Tammy's All Things History

Bringing the Past to Life!



Benjamin F. Butler and His View on Equality

Benjamin F. Butler, 1870,

” There may be able children of degenerate sires. But whether such instances are not proof of the rule depends upon the question, whether, from some earlier intermingling, better blood may have not have been taken from the lower class.”-Benjamin F. Butler

A View on Racial Equality

In continuing with my reading of Benjamin F. Butler’s autobiography, I get a sense that he writes in a way to give insight as to how he views the world around him and how this view influenced his decision making though out his life and career. One thing that stands out is his view on racial equality. He does not agree with the elite intellectual thought theorized during the 19th century that inherited genes of the first born child are the strongest genes, and that subsequent offspring will receive a watered down version. Because of this, parents with mixed races were thought to be incapable of passing down good genes. Butler disagreed with this. He argued that parents of mixed races passed down stronger genes because by banding together the genes mutated more favorably due to populations being in constant state of war and survival in early New England. The information Butler provides in his memoir points to his view that mixing society with different races other than “white” did, in fact, produce individuals capable of acquiring equality. Mainstream society was against this idea throughout Butler’s entire life. To step out of that norm and stand up for what he believed and felt was right and opposite of what society thought was courageous (1).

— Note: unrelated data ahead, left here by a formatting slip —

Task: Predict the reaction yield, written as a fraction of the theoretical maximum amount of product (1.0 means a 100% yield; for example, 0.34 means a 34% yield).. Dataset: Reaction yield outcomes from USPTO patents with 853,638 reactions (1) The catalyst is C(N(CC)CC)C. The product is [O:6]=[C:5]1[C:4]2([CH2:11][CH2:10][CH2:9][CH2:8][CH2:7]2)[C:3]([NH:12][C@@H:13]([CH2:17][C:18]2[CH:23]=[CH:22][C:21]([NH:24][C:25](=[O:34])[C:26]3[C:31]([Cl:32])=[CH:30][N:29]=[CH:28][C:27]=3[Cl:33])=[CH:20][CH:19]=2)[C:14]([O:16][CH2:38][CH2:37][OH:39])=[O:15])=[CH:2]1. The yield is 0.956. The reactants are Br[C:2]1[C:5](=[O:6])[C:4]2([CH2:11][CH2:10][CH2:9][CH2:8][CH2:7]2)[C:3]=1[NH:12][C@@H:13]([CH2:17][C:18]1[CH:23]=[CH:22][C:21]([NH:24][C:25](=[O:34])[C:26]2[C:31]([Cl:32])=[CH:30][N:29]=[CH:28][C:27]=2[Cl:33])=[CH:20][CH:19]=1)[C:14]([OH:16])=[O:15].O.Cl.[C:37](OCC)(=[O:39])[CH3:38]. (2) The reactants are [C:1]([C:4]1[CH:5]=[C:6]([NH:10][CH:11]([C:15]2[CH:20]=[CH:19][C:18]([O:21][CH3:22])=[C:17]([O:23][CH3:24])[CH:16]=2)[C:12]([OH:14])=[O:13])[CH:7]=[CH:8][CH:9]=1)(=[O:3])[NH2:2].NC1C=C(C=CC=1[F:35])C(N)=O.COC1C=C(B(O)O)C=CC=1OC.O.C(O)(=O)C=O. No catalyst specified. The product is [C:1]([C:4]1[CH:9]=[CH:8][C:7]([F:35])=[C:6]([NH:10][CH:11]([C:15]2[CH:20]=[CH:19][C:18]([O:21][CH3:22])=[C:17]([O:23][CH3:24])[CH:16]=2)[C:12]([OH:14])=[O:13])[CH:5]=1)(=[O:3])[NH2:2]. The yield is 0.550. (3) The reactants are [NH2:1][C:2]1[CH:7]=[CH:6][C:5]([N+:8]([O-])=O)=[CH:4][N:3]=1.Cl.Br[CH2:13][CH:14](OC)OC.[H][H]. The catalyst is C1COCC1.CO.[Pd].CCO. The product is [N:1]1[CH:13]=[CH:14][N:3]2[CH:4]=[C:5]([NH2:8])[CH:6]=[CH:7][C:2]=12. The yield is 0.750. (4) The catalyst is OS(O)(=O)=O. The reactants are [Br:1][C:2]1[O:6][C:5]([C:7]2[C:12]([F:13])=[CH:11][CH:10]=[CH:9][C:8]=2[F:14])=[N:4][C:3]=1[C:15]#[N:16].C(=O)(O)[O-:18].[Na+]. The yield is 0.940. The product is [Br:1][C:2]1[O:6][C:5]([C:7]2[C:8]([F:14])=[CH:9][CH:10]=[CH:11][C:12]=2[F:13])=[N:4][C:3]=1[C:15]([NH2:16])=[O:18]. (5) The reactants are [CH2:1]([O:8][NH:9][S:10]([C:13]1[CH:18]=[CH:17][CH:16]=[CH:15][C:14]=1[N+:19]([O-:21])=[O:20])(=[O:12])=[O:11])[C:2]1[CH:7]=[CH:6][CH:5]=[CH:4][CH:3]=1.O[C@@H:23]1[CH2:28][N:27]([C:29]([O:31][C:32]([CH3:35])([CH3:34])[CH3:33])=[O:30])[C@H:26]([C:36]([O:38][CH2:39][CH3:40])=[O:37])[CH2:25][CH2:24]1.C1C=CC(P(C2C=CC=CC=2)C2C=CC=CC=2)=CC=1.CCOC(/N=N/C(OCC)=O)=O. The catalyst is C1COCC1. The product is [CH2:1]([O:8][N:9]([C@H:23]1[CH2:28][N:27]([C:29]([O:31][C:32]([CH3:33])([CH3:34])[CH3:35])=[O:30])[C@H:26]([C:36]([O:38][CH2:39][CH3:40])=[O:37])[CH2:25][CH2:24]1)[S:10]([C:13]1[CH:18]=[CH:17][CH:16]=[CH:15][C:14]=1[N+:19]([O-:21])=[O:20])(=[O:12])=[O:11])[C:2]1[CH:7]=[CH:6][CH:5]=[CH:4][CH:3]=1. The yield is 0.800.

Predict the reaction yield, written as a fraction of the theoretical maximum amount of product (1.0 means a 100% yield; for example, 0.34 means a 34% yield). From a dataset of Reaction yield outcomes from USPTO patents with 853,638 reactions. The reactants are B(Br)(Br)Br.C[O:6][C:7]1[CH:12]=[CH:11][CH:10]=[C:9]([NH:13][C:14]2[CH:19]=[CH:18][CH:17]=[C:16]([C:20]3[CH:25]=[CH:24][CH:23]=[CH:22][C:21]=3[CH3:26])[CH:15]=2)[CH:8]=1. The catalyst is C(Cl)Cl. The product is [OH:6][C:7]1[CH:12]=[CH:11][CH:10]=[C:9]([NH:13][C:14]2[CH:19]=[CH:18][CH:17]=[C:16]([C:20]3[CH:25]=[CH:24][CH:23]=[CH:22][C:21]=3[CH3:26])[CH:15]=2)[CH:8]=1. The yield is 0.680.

Military Family

Butler was proud of his military heritage. His grandfather Zephania participated in the Revolutionary war and his father John in the war of 1812. John was commissioned captain of “light dragoons” and served the Northern frontier until he broke his leg. After that, he continued to serve in the war by becoming a privateer. Due to his success at this and his aid to the American cause, he was re-commissioned and sent to New Orleans to work under the direct command of General Jackson. From there he ended up working logistically for ships going back and forth to South America. On one of these voyages, John caught Yellow Fever and died Soon after. The suffering Butler’s father endured bothered Butler so much he vowed to “investigate the scourage” and blamed the viral devastation as a major influence in decisions later in his life (2).

Raised in Religious Household

The way Butler’s writes of his mother shows how much of a close of a relationship they had and how much respect he had for her. His mother was a Calvinist, and he notes this again and again in his book I think this is to show how this religious upbringing shaped his entire life. His mother envisioned him to grow up and become a minister however due to circumstances at the time this was not the best option for him. During Butler’s childhood children went to college at 12 and one of the students he grew up with attended Harvard University.  He was awestruck by this, and it seems Butler also surrounded himself with very smart and intellectual people even at a pre-teen age (3).

School Years

To prepare for religious college Masters would administer a test in which Butler excelled by exceeding the standards of his peers. His high score propelled him to a college prep school where he learned Latin and Greek. To him, language was not an art but merely memorizing, and he used this to strengthen his analytic skills of paragraphs, of which he was good at and made him feel proud. To him, it was a way to use his talents to do something good for people in his public service. During prep school, he attended a Unitarian church because he felt the school’s religious rules conflicted with thier belief in one God vs. his belief in the Trinity (4).

Somehow (he does not explain how) he ends up moving to Lowell Massachusetts. Lowell became a city as a result of a manufacturing boom between 1822 and 1836. There he acquired a part-time job to help with his living expenses. It is not clear if Butler lived alone, with his mother or with a roommate. He enjoyed living in the city (5).